It should be mentioned that Cernunnos was not the only Celto-Gaulish god, and that there were other gods and goddesses like there is in Odinism; but Cernunnos (pronounced as "KER-new-nos") was the chief one in most places (just as Odin is in Odinism). Some of the dark symbolism in European witchcraft is probably a result of it having to exist underground for so long; but some of it may have always existed. "Dark imagery" does not necessarily reflect "evil." The ancient forests were often dark places. It seems obvious to me that this is mainly just a reflection of nature. To the ancients, the night was a scary place; and they may have counted on Cernunnos to protect them. Any hike at night in a remote natural area will give us an instant connection to that world.

It seems obvious to me that the rightful daughters of Cern today, would be the most logical ones to access "Cernism" and serve as its high priestesses. To the ancient Cernic pagans, the family was at the heart of their culture; and the woman was the head of the household. Not the "head" like she was bossing around her husband, but boss of the "household" while he was away hunting, providing, or at war. This one element of their culture marginally found it's way into later Christian societies, which had entirely different views regarding men and women. The Cernic male represented "law"; while the Cernic female represented "justice." Cernic women were the spiritual leaders of their folk societies. They were at the center of everything.

Cernic women were very strong-women, not "Feminists," which is an entirely modern political construct which attempts to make females more masculine. There were "women warriors" in Cernic societies. They weren't like guys, but simply were just big strong gals, period. Obviously there are some women who could wipe the floor up with weaker men; and these women were pragmatically allowed to serve the tribe in battle. It was all about the family, clan, and tribe... maybe sometimes of a "tribal federation," or loosely their nation.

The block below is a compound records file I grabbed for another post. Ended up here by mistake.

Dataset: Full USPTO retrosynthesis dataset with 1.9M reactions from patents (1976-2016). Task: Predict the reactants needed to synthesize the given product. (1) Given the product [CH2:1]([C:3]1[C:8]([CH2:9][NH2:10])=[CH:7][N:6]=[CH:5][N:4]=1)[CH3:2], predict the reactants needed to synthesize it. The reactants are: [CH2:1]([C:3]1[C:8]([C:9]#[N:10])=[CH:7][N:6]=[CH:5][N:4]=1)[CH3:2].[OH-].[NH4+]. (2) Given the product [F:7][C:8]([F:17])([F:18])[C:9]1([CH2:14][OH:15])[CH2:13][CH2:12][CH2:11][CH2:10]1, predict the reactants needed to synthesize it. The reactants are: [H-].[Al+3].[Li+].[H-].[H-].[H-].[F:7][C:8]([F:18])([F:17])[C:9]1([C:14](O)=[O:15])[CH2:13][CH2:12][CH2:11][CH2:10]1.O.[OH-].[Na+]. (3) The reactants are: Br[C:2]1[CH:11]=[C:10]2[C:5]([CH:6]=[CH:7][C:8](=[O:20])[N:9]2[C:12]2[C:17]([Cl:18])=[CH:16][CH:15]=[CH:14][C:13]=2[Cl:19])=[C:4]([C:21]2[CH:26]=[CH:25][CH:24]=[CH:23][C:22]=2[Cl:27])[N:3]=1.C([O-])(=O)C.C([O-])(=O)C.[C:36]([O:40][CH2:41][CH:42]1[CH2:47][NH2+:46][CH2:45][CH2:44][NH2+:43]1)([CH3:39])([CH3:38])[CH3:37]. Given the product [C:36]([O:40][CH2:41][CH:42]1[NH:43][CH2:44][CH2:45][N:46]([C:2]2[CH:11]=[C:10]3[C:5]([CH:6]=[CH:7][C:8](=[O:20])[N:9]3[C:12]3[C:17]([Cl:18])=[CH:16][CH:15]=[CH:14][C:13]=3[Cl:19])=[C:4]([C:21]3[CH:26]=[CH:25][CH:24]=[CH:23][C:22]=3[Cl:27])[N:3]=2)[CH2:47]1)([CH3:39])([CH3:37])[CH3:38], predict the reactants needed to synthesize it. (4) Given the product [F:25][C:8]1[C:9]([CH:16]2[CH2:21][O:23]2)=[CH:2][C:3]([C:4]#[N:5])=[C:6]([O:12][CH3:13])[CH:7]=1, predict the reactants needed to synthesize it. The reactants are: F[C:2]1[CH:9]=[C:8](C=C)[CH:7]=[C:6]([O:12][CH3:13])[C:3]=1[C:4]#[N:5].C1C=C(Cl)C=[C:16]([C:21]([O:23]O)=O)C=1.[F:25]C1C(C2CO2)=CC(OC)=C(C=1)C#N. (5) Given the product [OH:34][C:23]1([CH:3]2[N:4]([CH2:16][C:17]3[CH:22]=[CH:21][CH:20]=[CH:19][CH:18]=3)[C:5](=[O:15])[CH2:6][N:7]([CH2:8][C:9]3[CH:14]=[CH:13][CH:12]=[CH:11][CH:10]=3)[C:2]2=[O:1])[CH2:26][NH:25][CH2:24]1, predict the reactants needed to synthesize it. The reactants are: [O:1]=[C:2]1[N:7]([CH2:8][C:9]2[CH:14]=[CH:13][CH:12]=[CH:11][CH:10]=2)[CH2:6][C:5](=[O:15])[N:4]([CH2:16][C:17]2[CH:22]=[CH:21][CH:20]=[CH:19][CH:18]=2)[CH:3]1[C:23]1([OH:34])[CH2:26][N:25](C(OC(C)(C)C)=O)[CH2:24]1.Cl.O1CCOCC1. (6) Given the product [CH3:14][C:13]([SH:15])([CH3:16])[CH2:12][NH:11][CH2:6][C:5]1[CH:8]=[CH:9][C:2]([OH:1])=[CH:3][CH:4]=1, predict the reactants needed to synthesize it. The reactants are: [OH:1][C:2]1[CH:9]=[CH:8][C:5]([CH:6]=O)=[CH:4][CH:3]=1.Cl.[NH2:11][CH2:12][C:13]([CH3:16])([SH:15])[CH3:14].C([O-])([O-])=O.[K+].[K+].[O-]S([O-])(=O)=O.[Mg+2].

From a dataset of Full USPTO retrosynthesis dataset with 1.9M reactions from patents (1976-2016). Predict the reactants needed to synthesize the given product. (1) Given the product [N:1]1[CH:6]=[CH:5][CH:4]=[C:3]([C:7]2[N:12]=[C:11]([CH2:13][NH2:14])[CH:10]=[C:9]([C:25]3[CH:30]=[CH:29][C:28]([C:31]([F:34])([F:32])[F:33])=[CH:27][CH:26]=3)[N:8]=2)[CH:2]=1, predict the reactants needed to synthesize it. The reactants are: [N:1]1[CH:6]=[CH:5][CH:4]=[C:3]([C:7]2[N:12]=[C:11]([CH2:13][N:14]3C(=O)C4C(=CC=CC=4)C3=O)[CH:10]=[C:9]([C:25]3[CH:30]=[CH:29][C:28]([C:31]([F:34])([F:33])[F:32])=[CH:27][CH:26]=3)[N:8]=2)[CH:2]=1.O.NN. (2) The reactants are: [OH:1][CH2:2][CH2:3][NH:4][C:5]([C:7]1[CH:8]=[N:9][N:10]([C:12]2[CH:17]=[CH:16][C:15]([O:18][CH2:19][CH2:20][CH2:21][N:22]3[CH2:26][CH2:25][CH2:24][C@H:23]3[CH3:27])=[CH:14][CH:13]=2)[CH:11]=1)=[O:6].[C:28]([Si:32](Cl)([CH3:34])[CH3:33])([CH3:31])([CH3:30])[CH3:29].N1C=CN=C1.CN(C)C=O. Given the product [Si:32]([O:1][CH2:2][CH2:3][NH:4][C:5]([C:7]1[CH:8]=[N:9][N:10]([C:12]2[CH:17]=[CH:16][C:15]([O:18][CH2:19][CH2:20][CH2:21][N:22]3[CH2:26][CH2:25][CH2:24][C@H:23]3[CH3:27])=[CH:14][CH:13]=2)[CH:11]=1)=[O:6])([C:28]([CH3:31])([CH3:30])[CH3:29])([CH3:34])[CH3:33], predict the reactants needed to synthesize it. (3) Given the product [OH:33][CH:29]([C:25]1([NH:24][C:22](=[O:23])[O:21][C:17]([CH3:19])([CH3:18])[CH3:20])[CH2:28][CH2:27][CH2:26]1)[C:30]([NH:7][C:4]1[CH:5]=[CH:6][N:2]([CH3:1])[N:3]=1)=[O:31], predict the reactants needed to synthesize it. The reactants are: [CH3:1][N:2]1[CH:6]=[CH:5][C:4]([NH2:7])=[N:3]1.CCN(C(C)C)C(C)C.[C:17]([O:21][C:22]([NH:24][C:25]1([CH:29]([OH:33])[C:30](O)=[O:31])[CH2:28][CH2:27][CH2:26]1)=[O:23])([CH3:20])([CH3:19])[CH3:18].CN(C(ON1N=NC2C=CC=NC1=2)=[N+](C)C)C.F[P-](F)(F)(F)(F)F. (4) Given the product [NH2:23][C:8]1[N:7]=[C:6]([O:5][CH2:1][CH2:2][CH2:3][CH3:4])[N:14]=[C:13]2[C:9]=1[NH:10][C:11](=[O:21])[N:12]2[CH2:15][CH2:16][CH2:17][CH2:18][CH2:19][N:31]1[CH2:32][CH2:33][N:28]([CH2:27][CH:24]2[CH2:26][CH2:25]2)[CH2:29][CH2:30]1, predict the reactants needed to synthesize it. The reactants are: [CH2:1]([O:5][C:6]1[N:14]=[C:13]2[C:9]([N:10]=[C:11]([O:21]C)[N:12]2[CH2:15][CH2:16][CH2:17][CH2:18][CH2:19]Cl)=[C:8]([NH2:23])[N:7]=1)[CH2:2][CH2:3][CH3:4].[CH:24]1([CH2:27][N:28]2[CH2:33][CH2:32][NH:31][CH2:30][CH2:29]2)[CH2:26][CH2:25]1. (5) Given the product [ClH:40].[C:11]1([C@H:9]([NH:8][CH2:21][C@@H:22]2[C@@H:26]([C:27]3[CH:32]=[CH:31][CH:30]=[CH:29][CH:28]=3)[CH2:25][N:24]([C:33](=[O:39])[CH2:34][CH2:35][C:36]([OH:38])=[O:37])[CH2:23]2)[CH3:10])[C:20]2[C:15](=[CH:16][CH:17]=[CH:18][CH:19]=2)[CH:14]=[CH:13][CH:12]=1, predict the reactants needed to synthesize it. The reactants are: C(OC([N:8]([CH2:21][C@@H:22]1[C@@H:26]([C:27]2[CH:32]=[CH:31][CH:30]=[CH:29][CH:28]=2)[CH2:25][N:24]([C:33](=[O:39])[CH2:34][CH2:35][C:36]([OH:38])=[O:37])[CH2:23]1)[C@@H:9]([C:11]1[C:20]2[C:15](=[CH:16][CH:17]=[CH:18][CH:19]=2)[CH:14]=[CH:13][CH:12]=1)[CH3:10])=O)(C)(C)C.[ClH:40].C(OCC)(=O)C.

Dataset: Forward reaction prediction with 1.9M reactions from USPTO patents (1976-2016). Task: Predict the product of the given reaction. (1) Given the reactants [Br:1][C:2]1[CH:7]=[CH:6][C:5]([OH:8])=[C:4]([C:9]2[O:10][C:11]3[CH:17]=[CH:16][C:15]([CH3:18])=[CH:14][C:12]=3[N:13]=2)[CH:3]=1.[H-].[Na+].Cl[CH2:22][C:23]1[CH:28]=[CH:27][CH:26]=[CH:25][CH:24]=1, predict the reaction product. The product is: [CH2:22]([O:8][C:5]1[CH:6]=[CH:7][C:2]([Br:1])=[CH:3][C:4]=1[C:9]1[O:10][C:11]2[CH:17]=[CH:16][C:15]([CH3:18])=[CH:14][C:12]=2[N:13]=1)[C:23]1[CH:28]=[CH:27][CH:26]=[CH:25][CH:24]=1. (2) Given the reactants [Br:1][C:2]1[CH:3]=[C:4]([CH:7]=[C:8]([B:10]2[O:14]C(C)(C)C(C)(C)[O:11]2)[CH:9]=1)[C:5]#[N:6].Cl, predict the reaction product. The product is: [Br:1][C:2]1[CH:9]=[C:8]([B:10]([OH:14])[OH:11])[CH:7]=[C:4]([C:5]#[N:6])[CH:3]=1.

It's important to compare the Cernic societies with the Odinic societies. Of course, the Cernic culture had it's own mythology, just like Odinism. There are many similarities. Odinism may have developed a little more of a "heroic ethic," which seems to remind one a little more of "the masculine"; while Cernism, although in many ways a "warrior society," somehow seemed to be a little bit more "down to earth," and reminds one a little more of "the feminine." As to where the Druids fit into all of this, I don't know. Some Celtic societies seemed to be Druidic, while others seemed to have been Cernic. I think it's also very important to remember that Cernism influenced other tribal groups. For example, some ancient Norse seemed to be almost Cernic, or at least strongly influenced by them.

Obviously, the first 'Loose Ends" article was from the point of view of historical Camunian culture. The Camunians had not surrendered their native beliefs by the sixteenth century, which is pretty remarkable. However, the Val Camonica witch trials were just two of many such events in Europe during the Middle Ages, and after. In all of these tragic events, think of the great women and men who died. They were martyrs who aren't even given the proper status of martyrs. In the earlier article, I had stated that I believed that the witch trials were exaggerated; and they probably were in most locations in Europe and the American colonies. However, in some locations it was pretty extreme, as the last link above reflects in its 'Counting the Witch Hunt' graph by Ronald Hutton. It's hard to argue with those numbers.